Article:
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Fire In A Canebrake Book Review

Phyllis Rhodes

No Justice.....No Peace.....


The term, "Fire in a Canebrake", is a phrase that Walton County, Georgia residents used to describe the sounds of the fatal gunshots that commenced the last mass lynching in America; it is also the title of Laura Wexler's historical account of the Moore's Ford lynching where four blacks were murdered in late July 1946.  The novel painstakingly details the "who, what, when, where and why" of the horrific crime and is supported by interviews, FBI reports, and other detailed documentation.  


Wexler takes us back to the beginning when a black man, Roger Malcolm, stabs a white man, Barnett Hester, for allegedly having an affair with his common law wife, Dorothy.  As Barnett lingers near death, Roger sits in jail counting his days left on earth.  Eleven days later when Barnett recovers, Roger is then set free when his bail is posted by Loy Harrison, a wealthy landowner and landlord to George Dorsey (Dorothy's older brother) and his common law wife, Mae Murray.  It is returning home from the jail that Roger, Dorothy, George, and Mae are dragged from Loy's car by an angry mob of white men and are murdered in cold blood.  Loy claims he did not and could not recognize any of the attackers which was why his life was spared on that fateful day....and so the lying begins and never seems to end.


For years, the NAACP, FBI, Georgia Bureau of Investigation (GBI), and local law enforcement conduct their investigations, interrogations, and examinations only to arrive at no convictions.   It is only in 1991, when an "eyewitness" steps forward to tell his story that there appears to be a slither of hope for justice.  However, hope fades as holes and contradictions run rampant in his testimony as well; and unfortunately by the early 1990's all of the suspected perpetrators and potential corroborating witnesses are deceased.  It appears that the leads had literally died out and one wonders if justice will ever be served.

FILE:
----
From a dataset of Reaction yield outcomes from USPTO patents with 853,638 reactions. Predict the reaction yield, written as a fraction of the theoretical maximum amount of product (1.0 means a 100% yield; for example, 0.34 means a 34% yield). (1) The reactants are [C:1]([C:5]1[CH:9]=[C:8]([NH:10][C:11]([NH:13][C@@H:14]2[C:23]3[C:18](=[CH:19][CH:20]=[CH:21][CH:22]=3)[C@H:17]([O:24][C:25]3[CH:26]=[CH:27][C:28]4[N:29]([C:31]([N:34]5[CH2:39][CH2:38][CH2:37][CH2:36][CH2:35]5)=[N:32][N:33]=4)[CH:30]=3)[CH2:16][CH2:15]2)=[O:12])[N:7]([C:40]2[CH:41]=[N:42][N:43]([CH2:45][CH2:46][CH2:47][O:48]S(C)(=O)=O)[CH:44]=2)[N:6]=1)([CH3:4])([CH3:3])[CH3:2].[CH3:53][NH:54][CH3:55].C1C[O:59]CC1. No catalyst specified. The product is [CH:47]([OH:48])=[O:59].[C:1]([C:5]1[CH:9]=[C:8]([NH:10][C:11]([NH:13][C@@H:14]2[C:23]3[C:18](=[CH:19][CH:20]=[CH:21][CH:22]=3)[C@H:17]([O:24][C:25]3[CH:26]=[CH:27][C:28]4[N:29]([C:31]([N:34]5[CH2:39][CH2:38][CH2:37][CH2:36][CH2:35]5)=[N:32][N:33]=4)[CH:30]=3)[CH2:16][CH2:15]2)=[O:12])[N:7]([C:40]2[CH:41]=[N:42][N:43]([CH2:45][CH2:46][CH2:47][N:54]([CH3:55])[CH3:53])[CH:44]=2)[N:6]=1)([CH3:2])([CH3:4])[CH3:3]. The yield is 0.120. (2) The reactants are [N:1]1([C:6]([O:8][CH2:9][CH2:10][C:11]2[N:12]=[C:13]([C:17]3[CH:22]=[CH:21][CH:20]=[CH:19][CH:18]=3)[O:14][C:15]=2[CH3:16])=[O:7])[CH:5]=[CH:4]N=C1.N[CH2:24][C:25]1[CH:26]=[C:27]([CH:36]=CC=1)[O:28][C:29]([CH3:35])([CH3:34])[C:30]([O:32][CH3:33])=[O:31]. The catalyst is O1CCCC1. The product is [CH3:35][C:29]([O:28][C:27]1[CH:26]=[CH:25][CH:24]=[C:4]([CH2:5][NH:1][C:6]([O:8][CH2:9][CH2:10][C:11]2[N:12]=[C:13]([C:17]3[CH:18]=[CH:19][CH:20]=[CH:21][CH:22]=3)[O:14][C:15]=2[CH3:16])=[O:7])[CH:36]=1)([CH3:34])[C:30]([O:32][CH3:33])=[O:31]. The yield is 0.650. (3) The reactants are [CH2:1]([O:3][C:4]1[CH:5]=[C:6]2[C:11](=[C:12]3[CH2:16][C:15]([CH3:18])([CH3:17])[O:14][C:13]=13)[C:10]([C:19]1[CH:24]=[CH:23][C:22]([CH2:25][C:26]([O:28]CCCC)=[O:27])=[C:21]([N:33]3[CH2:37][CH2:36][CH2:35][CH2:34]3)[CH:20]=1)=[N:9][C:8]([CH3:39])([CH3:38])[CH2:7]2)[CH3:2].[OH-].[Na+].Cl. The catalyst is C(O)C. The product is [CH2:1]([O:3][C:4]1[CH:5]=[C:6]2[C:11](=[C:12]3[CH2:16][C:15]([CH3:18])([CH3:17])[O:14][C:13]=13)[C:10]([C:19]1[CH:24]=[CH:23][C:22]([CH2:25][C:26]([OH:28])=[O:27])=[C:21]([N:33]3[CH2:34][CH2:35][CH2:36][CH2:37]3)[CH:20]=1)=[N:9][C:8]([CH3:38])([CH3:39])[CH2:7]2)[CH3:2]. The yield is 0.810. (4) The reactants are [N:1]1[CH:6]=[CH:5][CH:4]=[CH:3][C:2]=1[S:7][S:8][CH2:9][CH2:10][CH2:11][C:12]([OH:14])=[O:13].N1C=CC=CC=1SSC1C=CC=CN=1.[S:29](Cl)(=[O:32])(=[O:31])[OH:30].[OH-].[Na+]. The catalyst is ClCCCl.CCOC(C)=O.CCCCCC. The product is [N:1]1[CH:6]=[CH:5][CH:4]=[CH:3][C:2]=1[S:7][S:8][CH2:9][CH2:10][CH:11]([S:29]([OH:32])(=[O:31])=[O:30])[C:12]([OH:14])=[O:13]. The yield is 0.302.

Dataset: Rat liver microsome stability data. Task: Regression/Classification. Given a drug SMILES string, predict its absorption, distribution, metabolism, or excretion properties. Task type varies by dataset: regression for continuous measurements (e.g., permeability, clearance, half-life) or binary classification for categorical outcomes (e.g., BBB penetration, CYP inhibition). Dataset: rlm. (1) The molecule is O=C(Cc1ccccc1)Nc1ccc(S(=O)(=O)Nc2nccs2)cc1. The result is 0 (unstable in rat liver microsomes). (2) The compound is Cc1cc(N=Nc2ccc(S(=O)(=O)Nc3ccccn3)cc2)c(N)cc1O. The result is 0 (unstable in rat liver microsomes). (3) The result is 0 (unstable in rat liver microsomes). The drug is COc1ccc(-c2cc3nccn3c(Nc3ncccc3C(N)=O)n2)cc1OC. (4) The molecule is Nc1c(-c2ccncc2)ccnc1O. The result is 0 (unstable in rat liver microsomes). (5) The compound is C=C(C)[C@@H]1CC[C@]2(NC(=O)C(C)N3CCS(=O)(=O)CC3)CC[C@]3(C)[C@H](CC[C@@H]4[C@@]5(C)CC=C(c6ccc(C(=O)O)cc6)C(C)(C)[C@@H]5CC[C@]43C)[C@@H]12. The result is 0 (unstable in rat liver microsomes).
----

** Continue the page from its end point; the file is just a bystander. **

The author does an excellent job of "peeling back the layers" to set the stage for the story and expertly blends in the national and state political agendas that influenced the course of events surrounding the lynching.  By doing so, the reader understands the history of the rural Georgian townships where the story plays out, the role of the key witnesses including their family and criminal backgrounds, public displays of bigotry and drunkenness. She also shares the political tactics of the day used to deny blacks of their Civil Rights and protection under Federal law, numerous contradictions in the witness's statements/alibis/affidavits, and lack of follow-up and missed opportunities by law officials.  The handling of the case by the investigators from beginning to end is totally unbelievable by today's standards, but what is moreso shocking is the blatant racism, hatred, and wantonness of the townsfolk toward an atrocity such as this.  


This reader ran a myriad of emotions while reading the novel -- first, frustration in that no perpetrators were ever brought to justice and nor was anyone ever held accountable for these heinous crimes -- a fact that is unfortunately recurrent in so many lynching cases.  Secondly,  anger and sadness when reading about the intimidation and threats against local blacks as well as the breakdown and separation of the victim's families in the aftermath of the lynching.  The murders only exacerbated their wretched existence as poor, undereducated sharecroppers.  The author's skill in conveying their daily living conditions and lifestyle using census statistics and first hand accounts was outstanding and heartbreaking.


This book is a page-turner!  Although Oprah, Dateline, and the Atlanta Journal-Constitution have covered this story, Wexler adds a twist:  her words breathe life into the pages and add color to the black and white photos in the book; she presents the evidence in such a way to allow readers to draw their own conclusions.  Hats off to Ms. Wexler for her perseverance and dedication to finding truth.  Well done!


The Nubian Circle Book Club rating for Fire in a Canebrake is 4.5 out of 5 stars. We welcome your comments and thoughts about this book review.  Please e-mail us at: